Writing A Letter

When you think of writing a letter, the first thing, which will come to you, is to whom you will send the letter to. If the recipient is a friend then the tone will be informal where professional letters need you to be very formal and to give a positive light to your letter. Remember why you are writing the letter as you would not like to wander away from your point.

Write your address if you are not using a letterhead, recipient’s name, address and contact information which is also known as ‘inside address.’ When you write the date, make sure you write the full date without using the abbreviations e.g. December 15, 2012. Give a proper opening on the left side of the paper followed by a comma.
While writing a letter you should be very respectful towards the recipient even if you are complaining about something. Keep yourself to the point and be succinct. You should not leave out any important information or the purpose of writing a letter will be lost. It would be better to somehow fit your letter in one page as nowadays people do not have time and patience to go through them. But if your letter is of two pages make sure you use another page and do not write at the back of the same page. If you can take your company’s letterhead pages it would be better than the plain pages and you will not have to write your address in the beginning. Professional letters including the business letters should be printed and not handwritten. Business letters are usually swaying marketing a particular product, idea or a firm. The opening of a business letter is direct about your objective. Summarize your letter in the opening paragraph. The body is the most important part of your letter which defines the reason behind your letter in detail while do not lose your position by making it too detailed. In closing paragraph, mention it if you are seeking a response to your letter. Close your letter with ‘regards’ or ‘respectfully’ on the right or left side of the paper with your name and signature.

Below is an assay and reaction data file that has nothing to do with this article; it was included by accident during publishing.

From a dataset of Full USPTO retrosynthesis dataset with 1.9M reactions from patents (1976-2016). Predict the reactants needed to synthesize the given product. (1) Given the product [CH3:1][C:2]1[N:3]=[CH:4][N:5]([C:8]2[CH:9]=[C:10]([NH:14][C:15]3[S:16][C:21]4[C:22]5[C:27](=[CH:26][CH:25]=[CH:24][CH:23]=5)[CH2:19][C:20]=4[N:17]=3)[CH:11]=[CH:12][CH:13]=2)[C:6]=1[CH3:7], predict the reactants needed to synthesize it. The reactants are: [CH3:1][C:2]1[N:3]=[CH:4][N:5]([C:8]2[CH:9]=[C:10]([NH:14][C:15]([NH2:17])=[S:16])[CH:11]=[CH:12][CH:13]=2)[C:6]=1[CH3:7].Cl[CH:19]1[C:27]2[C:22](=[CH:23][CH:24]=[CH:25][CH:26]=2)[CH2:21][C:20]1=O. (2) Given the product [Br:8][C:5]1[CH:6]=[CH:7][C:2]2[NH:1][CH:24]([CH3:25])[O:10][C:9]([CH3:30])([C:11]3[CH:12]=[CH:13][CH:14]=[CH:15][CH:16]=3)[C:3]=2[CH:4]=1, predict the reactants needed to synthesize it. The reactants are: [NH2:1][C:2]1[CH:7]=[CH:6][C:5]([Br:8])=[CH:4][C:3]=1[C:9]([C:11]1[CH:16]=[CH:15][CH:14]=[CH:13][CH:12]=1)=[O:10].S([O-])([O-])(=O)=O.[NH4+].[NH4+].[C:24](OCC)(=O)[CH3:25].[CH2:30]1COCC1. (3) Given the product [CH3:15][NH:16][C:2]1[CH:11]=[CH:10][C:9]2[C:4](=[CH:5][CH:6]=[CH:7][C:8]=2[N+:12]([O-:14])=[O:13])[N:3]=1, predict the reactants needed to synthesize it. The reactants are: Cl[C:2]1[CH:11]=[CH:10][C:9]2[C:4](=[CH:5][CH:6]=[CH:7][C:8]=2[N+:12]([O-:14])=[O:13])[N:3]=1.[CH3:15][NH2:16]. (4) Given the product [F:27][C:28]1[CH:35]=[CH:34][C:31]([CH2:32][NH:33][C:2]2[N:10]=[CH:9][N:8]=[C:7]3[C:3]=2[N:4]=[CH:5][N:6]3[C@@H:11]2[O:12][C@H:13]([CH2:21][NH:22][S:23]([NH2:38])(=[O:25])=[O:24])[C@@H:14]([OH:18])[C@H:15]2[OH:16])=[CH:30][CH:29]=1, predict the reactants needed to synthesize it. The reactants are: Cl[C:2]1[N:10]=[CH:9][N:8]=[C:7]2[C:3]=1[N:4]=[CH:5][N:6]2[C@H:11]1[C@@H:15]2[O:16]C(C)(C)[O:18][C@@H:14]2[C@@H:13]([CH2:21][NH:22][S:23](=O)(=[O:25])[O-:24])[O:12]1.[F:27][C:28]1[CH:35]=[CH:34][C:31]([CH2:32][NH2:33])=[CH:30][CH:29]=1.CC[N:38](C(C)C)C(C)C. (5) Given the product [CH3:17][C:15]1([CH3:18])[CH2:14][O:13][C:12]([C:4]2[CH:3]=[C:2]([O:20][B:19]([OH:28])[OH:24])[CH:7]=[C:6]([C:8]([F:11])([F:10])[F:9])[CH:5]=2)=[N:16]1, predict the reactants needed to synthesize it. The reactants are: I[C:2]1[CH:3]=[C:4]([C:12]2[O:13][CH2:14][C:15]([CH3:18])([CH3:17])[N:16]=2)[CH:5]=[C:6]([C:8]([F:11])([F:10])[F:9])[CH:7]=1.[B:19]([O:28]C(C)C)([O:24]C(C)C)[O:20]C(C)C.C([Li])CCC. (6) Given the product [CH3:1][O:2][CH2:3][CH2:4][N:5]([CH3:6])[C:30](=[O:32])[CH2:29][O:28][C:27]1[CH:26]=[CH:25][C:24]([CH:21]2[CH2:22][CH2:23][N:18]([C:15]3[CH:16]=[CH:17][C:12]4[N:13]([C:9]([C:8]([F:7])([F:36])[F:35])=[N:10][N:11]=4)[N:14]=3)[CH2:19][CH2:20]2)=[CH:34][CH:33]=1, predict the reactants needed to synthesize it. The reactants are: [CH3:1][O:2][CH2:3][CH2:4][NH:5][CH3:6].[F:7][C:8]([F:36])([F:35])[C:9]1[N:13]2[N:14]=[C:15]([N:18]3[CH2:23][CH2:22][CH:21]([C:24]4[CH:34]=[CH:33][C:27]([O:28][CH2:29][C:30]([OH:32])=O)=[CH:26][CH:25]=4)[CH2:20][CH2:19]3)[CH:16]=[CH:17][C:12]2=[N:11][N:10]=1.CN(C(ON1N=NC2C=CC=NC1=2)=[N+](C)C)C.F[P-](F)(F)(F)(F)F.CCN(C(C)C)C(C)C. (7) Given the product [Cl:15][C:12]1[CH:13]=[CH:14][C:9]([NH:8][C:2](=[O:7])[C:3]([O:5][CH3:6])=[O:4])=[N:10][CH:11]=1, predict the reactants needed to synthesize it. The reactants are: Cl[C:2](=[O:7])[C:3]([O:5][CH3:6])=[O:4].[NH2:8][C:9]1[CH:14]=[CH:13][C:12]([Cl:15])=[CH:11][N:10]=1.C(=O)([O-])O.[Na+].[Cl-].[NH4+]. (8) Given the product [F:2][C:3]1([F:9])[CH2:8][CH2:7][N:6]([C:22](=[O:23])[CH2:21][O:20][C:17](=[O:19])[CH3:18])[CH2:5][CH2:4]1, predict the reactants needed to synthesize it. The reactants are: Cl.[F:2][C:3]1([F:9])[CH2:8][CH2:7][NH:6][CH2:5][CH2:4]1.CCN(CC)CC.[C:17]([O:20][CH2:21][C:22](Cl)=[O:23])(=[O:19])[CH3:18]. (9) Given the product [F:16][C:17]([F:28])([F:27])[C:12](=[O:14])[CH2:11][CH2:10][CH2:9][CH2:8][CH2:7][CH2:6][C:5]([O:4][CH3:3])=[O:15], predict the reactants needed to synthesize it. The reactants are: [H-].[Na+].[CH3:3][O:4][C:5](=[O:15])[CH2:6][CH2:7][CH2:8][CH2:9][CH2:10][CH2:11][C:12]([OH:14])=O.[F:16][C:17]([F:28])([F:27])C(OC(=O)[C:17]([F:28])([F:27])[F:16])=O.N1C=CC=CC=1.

The most important thing is to keep in mind the audience you are writing for. For example, if you are writing a letter to the human resource department of a pharmaceutical company, remember not to use highly specific medical terms as doctors or pharmacists won’t be sitting in the human resource department. And be clear about what you want as most people won’t like to keep guessing the intention. Once completed, read the letter once again, make corrections if needed and be very careful about grammatical errors and spelling mistakes.
Lastly, write the recipient’s address on the front of the envelope and yours on the back side. Fold your letter into thirds, keeping the top part slightly longer than the other two so that it would be easier to open the letter. Finally seal it and post it with a stamp.

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